Minister urges Suffolk County Council chief to take pay cut

A GOVERNMENT minister has added his voice to calls for Suffolk County Council leader Andrea Hill to take a cut in her �218,000-a-year salary.

Local government minister Grant Shapps made the statement on the day a government-sponsored report into top public servants' pay was published.

But council leader Jeremy Pembroke issued a strong defence of his chief executive, praising her 'experience, drive and ability to deliver'.

Mr Shapps, who is minister of state at the Department of Communities and Local Government, referred to news that the council had spent several thousand pounds on a 'change' consultant.

He said: 'Every council must subject itself to the full glare of public scrutiny and justify how every penny is spent.

'Spending money on life coaches or banning journalists from asking questions in our new era of transparency is unacceptable.

'Andrea Hill needs to do the right thing and make a personal commitment to protecting frontline services by taking a pay cut.'

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However, county council leader Jeremy Pembroke said 'The role of chief executive at Suffolk County Council is complex and very challenging. It requires an individual with a track record for excellence, with the experience, drive and ability to deliver. In Andrea Hill we have that person.'

Mrs Hill has previously come under fire for her salary, which is higher than the �142,000-a-year paid to Prime Minister David Cameron. The basic salary of Norfolk County Council chief executive David White is �205,300.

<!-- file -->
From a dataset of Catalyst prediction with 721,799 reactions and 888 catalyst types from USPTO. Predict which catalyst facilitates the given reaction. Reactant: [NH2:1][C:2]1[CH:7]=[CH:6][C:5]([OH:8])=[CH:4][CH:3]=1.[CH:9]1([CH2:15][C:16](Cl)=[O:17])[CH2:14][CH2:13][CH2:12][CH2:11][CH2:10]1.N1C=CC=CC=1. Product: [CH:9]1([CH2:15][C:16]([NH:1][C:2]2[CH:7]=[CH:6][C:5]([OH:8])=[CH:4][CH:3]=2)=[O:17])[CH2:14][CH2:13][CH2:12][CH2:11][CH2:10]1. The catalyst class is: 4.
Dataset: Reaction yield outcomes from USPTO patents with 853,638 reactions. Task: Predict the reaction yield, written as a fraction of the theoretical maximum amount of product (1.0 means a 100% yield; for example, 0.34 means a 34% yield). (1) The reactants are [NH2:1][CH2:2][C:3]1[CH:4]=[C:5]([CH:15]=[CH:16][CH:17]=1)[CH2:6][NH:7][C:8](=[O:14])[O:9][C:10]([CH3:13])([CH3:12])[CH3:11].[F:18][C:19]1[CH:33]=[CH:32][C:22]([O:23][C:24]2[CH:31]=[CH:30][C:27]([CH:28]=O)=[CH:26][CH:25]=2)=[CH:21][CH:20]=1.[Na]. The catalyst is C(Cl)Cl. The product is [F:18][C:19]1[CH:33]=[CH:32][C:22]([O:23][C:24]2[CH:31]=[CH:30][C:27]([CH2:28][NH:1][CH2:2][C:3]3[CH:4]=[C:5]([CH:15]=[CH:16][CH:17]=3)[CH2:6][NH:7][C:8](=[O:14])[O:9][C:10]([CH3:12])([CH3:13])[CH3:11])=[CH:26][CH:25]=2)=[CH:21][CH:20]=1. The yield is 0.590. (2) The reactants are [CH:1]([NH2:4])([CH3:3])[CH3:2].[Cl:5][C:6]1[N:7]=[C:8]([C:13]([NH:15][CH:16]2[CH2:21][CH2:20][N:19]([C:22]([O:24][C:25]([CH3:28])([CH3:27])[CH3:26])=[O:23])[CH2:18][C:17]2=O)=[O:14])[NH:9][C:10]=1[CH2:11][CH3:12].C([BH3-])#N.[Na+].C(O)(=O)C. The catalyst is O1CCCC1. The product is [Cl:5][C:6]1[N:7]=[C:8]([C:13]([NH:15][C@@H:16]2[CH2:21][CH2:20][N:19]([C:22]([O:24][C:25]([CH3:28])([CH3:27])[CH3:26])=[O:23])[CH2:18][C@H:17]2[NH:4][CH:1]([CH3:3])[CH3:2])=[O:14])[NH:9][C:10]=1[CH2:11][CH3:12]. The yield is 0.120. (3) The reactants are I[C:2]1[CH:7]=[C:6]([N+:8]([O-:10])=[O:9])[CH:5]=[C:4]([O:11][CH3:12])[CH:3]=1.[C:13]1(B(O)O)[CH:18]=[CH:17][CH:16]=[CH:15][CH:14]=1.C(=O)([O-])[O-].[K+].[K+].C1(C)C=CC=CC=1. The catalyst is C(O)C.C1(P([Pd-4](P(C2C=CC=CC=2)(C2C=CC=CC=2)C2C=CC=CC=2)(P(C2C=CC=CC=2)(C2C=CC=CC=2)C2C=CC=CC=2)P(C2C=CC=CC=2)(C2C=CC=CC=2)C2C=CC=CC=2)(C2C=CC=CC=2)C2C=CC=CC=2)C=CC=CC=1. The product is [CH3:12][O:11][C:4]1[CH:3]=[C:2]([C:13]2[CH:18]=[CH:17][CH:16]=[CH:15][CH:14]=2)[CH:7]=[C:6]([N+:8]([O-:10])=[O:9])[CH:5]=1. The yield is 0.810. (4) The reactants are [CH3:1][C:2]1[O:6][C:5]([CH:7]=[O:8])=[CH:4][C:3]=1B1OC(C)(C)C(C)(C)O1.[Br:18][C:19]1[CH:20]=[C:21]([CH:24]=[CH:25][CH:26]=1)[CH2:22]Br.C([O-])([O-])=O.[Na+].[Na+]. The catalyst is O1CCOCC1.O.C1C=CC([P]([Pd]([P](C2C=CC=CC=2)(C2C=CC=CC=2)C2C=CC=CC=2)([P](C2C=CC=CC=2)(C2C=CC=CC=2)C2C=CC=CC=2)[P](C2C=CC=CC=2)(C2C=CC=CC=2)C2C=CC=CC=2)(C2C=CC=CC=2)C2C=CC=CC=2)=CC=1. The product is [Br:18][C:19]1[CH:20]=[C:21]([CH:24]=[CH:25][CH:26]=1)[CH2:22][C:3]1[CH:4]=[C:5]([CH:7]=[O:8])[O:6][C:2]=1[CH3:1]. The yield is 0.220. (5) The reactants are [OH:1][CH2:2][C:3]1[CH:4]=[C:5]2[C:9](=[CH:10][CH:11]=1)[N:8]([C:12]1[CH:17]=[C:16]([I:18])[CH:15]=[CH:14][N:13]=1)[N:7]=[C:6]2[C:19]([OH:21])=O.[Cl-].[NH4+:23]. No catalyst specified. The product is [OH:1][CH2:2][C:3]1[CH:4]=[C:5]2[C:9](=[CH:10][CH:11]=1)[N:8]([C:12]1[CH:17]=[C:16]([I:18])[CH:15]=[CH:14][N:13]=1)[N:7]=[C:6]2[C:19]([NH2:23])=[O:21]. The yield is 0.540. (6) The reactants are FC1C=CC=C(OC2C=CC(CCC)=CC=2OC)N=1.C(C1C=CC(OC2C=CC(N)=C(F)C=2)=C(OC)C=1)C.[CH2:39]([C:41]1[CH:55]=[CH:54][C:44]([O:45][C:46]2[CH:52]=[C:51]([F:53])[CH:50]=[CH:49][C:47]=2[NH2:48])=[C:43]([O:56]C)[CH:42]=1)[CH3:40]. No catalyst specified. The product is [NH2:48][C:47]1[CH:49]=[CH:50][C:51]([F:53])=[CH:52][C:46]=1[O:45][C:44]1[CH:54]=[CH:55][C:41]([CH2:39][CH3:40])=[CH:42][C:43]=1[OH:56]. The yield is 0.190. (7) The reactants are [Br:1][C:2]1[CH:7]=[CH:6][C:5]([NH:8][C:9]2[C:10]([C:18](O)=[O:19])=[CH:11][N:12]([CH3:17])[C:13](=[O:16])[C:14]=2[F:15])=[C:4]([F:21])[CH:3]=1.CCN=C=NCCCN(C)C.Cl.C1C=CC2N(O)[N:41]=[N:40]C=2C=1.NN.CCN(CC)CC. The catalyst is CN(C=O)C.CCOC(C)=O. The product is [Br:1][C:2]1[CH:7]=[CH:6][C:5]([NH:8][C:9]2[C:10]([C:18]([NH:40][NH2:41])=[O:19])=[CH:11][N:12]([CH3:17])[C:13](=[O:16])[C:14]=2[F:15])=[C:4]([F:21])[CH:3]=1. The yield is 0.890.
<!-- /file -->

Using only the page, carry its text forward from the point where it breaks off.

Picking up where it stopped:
It comes as the county council presses ahead with budget cuts of �42m which will see funding withdrawn from school crossing patrols, bus services and a number of libraries and youth clubs.

The latest development comes as the government published a report by top economist Will Hutton into public sector pay pay.

Mr Hutton said it would be wrong to impose a 'cap' on the earnings of top public servants – but at least 10pc of their salary should be held back until the end of the financial year and only paid if pre-set targets are met. The report says it is vital that information about top salaries is published.

Earlier this year a petition was started on Suffolk County Council's website calling for Mrs Hill's salary to be cut, but it was taken down after just one day. The authority said that the 'petition was inappropriate as it was calling for the council to take action which it is not lawfully able to take'.